Before Zach Hughes could even drive a car, he started Young Cuts, a successful lawn care service based in Portage. He dreamed up the idea of his landscape company in 2012 when he was just 11 years old, fueled by visions of buying a fishing boat with his proceeds. Armed with a push mower and weed wacker, Hughes started Young Cuts and has since grown it into a thriving business where he’s invested his earnings into better equipment.
“I really like making yards look nice and being reliable for people,” Hughes said.
Because of Hughes’ work ethic, attention to detail, and dependability, his company mows close to 100 yards a week. He is always getting new customers because of his great reviews, both word-of-mouth and online. Hughes and his crew provide a much needed service and the teens especially enjoy helping those who are physically unable to mow. In addition, Hughes appreciates working with his friends and providing jobs for others. He said the jobs allow them to have fun and stay out of trouble.
“I learned that if you keep your head on straight, anything can happen,” Hughes said.
Owning a business is not easy, especially as a high school student. Hughes is grateful that his parents serve as his business partners. They own a UPS store in Portage, and are familiar with business operations; they assist Hughes with paperwork and other aspects of business ownership. For Hughes, Young Cuts would not be possible without his parents and crew. They even stepped in when Hughes faced serious health problems last year.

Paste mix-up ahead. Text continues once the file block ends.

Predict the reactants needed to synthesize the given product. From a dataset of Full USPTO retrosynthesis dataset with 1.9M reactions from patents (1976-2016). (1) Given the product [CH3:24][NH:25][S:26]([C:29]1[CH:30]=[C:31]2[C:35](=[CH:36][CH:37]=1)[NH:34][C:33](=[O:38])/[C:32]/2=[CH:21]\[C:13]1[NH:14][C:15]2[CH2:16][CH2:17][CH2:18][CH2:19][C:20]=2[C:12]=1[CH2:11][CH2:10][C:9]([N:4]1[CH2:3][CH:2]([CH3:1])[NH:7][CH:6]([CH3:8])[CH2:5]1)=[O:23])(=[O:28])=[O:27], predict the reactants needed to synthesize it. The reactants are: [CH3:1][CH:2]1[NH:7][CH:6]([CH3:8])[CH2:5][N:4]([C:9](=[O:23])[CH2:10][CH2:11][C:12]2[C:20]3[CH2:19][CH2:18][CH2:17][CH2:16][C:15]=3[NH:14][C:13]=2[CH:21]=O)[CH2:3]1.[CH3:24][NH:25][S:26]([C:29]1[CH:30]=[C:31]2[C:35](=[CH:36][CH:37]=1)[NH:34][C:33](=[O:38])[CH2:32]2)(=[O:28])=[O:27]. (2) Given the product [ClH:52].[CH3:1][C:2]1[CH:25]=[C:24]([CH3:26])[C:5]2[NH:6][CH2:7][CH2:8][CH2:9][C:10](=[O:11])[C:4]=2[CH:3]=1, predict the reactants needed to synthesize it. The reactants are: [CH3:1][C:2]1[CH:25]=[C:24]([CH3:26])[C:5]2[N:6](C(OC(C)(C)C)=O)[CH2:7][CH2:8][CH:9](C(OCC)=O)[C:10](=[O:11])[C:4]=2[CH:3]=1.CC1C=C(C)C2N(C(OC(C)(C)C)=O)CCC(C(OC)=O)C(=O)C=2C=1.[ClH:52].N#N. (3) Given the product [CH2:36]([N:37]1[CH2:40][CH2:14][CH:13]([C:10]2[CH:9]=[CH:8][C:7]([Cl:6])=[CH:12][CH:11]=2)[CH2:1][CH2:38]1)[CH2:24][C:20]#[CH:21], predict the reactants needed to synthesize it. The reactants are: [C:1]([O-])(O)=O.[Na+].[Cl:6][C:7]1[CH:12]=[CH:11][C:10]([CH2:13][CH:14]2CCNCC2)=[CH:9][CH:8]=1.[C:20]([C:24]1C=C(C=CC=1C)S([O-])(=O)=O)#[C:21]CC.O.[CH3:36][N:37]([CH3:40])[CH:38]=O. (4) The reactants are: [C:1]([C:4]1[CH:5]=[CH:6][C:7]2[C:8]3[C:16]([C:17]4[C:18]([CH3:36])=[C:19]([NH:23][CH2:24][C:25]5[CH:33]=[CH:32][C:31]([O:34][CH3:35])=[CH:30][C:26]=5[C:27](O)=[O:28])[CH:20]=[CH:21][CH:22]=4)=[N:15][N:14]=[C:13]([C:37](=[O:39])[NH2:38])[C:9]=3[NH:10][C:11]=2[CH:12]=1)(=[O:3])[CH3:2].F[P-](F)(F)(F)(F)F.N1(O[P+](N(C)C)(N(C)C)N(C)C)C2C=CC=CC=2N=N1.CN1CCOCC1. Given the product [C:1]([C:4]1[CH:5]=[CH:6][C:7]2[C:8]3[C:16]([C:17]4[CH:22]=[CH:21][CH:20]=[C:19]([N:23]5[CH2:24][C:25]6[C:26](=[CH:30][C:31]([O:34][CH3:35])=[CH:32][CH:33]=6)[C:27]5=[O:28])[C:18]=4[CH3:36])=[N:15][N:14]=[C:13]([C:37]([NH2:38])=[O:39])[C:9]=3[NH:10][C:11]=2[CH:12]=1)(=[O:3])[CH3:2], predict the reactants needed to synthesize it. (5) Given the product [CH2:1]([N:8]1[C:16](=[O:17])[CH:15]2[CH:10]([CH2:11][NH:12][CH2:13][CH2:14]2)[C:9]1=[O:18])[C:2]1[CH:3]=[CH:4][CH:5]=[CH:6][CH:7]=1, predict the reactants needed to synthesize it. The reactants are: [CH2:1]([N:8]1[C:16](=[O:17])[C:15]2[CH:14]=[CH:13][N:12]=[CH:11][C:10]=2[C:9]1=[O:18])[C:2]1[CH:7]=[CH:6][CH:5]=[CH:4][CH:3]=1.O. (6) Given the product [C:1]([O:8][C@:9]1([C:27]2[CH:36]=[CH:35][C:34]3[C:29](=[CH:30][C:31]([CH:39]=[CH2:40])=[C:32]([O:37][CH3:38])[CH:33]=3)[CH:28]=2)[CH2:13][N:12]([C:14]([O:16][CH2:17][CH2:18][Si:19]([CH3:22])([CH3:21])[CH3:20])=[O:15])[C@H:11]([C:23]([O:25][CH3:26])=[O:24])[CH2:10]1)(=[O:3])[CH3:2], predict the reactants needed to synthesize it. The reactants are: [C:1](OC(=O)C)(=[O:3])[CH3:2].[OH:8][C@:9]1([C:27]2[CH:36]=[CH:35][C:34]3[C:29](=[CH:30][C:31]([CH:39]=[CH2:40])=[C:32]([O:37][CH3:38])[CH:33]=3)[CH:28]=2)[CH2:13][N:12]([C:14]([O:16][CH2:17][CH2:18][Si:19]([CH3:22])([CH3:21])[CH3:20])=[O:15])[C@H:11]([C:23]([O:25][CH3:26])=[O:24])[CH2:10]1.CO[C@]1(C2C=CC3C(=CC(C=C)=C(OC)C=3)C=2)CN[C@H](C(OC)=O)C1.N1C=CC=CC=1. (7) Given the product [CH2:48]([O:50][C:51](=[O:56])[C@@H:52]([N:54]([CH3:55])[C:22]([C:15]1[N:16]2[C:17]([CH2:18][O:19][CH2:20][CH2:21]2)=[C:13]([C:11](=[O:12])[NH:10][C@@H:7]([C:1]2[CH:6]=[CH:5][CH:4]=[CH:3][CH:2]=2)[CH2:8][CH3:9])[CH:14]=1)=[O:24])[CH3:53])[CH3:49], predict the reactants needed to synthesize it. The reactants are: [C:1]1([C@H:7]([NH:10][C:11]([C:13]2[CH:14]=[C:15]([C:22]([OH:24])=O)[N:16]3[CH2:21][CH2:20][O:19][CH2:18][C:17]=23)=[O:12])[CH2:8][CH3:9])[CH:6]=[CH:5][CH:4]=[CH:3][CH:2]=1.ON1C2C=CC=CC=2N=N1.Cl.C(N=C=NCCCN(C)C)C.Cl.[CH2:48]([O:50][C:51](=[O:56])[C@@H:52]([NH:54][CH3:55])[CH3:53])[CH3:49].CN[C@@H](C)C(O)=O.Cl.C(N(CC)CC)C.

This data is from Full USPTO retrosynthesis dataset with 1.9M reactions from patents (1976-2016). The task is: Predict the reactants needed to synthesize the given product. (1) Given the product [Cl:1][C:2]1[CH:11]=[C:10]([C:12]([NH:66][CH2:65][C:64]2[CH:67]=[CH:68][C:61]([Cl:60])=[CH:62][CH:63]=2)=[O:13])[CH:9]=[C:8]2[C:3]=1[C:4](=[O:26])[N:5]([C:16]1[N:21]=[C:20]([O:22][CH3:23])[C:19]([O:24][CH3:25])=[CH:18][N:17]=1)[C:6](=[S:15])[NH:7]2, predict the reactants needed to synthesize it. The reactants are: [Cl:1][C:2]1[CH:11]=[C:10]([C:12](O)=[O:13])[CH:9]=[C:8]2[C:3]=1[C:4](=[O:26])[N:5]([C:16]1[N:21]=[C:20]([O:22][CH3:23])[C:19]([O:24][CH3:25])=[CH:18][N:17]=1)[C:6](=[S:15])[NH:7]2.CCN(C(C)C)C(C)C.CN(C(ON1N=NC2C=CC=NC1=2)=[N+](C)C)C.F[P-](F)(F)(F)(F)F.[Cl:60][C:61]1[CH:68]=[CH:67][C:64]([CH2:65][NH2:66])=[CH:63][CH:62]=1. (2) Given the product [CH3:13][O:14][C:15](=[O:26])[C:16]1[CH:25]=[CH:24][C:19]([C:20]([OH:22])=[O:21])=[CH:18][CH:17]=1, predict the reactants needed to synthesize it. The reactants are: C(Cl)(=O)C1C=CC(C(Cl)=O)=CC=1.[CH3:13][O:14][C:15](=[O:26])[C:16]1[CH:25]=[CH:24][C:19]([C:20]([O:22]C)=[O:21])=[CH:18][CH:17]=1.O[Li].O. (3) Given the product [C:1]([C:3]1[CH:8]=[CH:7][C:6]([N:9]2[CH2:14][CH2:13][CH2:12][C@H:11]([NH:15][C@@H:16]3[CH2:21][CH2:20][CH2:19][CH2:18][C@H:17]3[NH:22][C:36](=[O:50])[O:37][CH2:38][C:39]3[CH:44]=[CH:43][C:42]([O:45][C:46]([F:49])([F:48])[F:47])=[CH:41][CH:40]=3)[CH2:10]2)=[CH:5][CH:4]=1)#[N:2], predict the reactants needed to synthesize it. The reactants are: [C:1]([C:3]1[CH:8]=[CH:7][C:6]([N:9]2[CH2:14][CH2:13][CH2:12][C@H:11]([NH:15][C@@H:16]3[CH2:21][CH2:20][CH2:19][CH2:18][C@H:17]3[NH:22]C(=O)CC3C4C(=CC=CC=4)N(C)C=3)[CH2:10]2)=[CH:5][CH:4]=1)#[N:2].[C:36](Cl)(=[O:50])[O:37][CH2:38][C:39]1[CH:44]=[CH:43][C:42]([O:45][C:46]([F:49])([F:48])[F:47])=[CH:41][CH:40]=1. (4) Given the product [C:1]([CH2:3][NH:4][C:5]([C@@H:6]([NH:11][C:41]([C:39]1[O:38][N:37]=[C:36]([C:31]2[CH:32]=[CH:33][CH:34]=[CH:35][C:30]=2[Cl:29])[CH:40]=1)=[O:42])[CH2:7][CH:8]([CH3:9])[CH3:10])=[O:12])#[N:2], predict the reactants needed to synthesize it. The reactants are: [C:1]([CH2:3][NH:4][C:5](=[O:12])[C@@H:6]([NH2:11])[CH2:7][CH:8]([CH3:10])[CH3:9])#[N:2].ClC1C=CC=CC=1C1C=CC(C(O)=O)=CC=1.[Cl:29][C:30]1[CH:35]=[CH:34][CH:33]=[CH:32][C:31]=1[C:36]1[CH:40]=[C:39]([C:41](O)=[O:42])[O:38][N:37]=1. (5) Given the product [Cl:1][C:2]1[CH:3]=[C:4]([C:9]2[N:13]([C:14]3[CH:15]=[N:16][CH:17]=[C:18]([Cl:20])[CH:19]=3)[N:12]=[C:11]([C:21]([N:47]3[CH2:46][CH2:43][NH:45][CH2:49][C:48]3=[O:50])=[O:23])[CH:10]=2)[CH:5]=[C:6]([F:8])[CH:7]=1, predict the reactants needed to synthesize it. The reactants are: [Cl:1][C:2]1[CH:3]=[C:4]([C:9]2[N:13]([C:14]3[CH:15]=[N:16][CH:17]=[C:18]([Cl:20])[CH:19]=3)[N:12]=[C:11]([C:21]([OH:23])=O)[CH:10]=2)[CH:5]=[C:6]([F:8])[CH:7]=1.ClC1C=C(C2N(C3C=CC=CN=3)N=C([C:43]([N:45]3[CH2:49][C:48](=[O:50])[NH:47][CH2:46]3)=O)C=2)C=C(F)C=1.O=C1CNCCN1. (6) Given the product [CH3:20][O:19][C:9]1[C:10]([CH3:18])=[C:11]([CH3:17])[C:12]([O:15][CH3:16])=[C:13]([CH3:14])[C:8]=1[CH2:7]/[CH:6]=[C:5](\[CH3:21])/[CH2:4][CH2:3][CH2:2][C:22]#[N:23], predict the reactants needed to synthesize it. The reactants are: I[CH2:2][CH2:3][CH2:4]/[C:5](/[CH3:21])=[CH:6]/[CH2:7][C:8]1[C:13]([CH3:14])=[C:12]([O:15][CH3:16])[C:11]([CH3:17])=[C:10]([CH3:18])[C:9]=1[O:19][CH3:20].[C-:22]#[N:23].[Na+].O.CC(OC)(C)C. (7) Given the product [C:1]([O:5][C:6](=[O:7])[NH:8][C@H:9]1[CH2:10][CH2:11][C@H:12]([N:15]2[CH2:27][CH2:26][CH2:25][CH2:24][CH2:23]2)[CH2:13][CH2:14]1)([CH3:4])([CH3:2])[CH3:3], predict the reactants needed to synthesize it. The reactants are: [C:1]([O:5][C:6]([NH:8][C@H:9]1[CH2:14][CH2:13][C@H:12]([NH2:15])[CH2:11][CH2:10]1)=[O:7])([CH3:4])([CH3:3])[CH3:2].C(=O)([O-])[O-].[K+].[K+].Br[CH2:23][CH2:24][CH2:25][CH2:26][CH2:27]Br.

Hughes was diagnosed with Crohn’s disease when he was 7 years old, and last September, he underwent a major surgery. To prepare for the surgery, Hughes was on a liquid diet for seven weeks. The lack of food caused him to lose weight and feel weak, but he pushed through the discomfort to make sure the lawns were done. He was worn out in the summer’s heat, but his tenacity carried him through to finish what he started.
Hughes went out of commission when the time came for surgery. He was in the hospital for a week and doctors would not allow him to mow for a month. His father and friends stepped in and made sure the jobs were completed. Hughes recalls sitting in the hospital bed and writing mowing to-do lists and writing invoices.
“Just keep going, you can overcome anything, and keep pushing,” Hughes said. “You’ll get there. You’ll be frustrated and it’s hard, but you’ll get there.”
While Hughes is a talented business owner, he wants to explore other avenues as well. Hughes plans to attend college after graduating in 2020 and becoming a paramedic and firefighter. He thanks his parents for their inspiration and support for all of his dreams.
“I appreciate everything my parents do,” Hughes said. “I am where I am because of them.